Source: virology blog - Category: Virology Authors: Tags: Basic virology Information coronavirus emerging virus MERS pneumonia respiratory disease SARS viral viruses Wuhan outbreak zoonosis Source Type: blogs
Source: World Health Organization (WHO). Published: 1/9/2020. The main aim of this five-page tool is to better understand existing capacities in the area of detection and response to a novel coronavirus (nCoV) that is zoonotic and causes respiratory disease. The tool was developed with other coronaviruses, such as SARS-CoV and MERS-CoV, in mind and in consultation with member states. This information will help national authorities to identify main gaps, perform risk assessments, and plan for additional investigations, response, and control actions. (PDF)
Source: Disaster Lit: Resource Guide for Disaster Medicine and Public Health - Category: International Medicine & Public Health Source Type: news
Source: World Health Organization (WHO). Published: 1/2020. A novel coronavirus (2019-nCoV) was identified by Chinese authorities on January 7, 2020. Available evidence on the 2019-nCoV virus and previous experience with other coronavirus (MERS-CoV and SARS-CoV) and other respiratory viruses (e.g., avian influenza) suggest that there may be zoonotic transmission associated with the 2019-nCoV. This web page provides the World Health Organization's general recommendations, and recommendations for at-risk groups, regarding live animal markets to reduce risk of transmission of emerging pathogens. (Text)
Source: Disaster Lit: Resource Guide for Disaster Medicine and Public Health - Category: International Medicine & Public Health Source Type: news
Publication date: 2019Source: Advances in Virus Research, Volume 105Author(s): M. Alejandra Tortorici, David VeeslerAbstractCoronaviruses (CoVs) have caused outbreaks of deadly pneumonia in humans since the beginning of the 21st century. The severe acute respiratory syndrome coronavirus (SARS-CoV) emerged in 2002 and was responsible for an epidemic that spread to five continents with a fatality rate of 10% before being contained in 2003 (with additional cases reported in 2004). The Middle-East respiratory syndrome coronavirus (MERS-CoV) emerged in the Arabian Peninsula in 2012 and has caused recurrent outbreaks in humans w...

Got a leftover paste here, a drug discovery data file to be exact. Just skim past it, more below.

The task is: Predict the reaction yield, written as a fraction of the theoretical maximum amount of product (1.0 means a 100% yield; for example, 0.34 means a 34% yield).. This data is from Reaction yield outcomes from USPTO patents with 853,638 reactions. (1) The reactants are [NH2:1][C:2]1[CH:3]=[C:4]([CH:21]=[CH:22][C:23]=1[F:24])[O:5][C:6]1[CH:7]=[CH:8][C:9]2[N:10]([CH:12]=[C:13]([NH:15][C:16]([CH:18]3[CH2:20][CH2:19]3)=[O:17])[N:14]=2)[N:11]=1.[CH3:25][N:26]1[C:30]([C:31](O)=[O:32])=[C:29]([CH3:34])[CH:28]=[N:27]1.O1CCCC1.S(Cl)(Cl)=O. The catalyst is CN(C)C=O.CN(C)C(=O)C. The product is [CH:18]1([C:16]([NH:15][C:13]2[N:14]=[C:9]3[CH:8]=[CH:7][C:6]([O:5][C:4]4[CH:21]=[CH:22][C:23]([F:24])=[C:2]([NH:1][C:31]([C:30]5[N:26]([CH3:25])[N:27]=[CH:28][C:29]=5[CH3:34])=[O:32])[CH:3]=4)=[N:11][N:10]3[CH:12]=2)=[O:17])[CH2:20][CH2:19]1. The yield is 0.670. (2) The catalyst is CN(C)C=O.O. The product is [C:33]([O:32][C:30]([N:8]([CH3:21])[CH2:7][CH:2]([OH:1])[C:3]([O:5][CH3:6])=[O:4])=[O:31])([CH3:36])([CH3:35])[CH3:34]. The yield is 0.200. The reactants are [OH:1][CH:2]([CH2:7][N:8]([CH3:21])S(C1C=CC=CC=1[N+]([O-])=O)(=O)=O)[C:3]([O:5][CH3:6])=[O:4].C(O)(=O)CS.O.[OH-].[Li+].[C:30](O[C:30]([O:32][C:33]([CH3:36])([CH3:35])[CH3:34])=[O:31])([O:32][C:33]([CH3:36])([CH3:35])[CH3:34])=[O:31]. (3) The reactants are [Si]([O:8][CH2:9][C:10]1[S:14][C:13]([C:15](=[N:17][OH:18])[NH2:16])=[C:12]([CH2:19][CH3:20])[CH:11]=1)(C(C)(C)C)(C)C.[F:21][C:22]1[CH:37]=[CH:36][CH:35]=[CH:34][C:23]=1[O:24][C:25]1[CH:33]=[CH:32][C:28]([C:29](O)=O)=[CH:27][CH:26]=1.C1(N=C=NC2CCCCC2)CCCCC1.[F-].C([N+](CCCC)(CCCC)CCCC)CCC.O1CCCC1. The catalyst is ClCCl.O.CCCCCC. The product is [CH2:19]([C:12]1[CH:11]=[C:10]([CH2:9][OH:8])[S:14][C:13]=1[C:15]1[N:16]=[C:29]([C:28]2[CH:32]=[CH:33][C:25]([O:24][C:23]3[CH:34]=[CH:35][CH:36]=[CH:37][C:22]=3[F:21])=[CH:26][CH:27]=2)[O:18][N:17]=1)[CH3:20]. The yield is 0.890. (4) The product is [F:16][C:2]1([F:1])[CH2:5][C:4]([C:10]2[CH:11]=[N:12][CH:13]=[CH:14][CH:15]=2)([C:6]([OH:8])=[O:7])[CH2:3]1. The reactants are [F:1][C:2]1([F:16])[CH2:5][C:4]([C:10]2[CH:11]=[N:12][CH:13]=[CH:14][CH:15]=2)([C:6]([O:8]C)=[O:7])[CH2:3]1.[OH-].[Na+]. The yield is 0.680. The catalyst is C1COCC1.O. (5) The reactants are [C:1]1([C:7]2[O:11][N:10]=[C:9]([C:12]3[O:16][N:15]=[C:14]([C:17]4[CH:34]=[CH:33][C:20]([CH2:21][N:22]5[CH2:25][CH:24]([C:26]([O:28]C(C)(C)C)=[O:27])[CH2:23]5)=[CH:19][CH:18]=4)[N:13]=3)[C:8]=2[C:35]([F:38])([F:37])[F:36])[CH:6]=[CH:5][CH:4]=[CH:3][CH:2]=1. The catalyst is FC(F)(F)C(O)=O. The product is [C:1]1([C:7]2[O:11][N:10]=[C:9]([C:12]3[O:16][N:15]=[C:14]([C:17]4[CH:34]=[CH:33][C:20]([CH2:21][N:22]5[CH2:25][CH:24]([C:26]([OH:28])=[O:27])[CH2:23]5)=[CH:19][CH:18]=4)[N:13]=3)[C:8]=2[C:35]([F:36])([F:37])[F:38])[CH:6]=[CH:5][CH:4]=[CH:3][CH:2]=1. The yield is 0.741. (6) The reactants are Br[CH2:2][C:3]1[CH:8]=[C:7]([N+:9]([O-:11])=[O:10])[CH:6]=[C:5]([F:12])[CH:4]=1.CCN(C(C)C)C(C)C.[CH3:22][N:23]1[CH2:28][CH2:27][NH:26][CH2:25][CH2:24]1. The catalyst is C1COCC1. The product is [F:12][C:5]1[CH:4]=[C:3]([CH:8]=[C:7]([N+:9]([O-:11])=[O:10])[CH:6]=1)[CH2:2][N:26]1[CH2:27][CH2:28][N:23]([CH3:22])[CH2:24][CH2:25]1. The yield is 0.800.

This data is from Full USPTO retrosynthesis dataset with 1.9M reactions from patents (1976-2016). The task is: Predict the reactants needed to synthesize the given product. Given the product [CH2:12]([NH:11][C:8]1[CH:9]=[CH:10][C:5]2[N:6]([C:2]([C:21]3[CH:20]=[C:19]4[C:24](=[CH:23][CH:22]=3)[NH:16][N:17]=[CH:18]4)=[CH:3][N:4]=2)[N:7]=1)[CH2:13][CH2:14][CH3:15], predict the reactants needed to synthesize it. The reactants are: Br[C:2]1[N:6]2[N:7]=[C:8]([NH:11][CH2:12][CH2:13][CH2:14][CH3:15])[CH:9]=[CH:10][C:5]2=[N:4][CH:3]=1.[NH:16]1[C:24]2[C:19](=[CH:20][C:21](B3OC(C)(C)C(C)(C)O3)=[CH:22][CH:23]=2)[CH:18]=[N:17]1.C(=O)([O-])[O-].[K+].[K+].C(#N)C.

Source: Advances in Virus Research - Category: Virology Source Type: research
Publication date: Available online 22 August 2019Source: Advances in Virus ResearchAuthor(s): M. Alejandra Tortorici, David VeeslerAbstractCoronaviruses (CoVs) have caused outbreaks of deadly pneumonia in humans since the beginning of the 21st century. The severe acute respiratory syndrome coronavirus (SARS-CoV) emerged in 2002 and was responsible for an epidemic that spread to five continents with a fatality rate of 10% before being contained in 2003 (with additional cases reported in 2004). The Middle-East respiratory syndrome coronavirus (MERS-CoV) emerged in the Arabian Peninsula in 2012 and has caused recurrent outbre...
Source: Advances in Virus Research - Category: Virology Source Type: research
Abstract Human coronavirus (HCoV) infection causes respiratory diseases with mild to severe outcomes. In the last 15 years, we have witnessed the emergence of two zoonotic, highly pathogenic HCoVs: severe acute respiratory syndrome coronavirus (SARS-CoV) and Middle East respiratory syndrome coronavirus (MERS-CoV). Replication of HCoV is regulated by a diversity of host factors and induces drastic alterations in cellular structure and physiology. Activation of critical signaling pathways during HCoV infection modulates the induction of antiviral immune response and contributes to the pathogenesis of HCoV. Recent st...
Source: Annual Review of Microbiology - Category: Microbiology Authors: Tags: Annu Rev Microbiol Source Type: research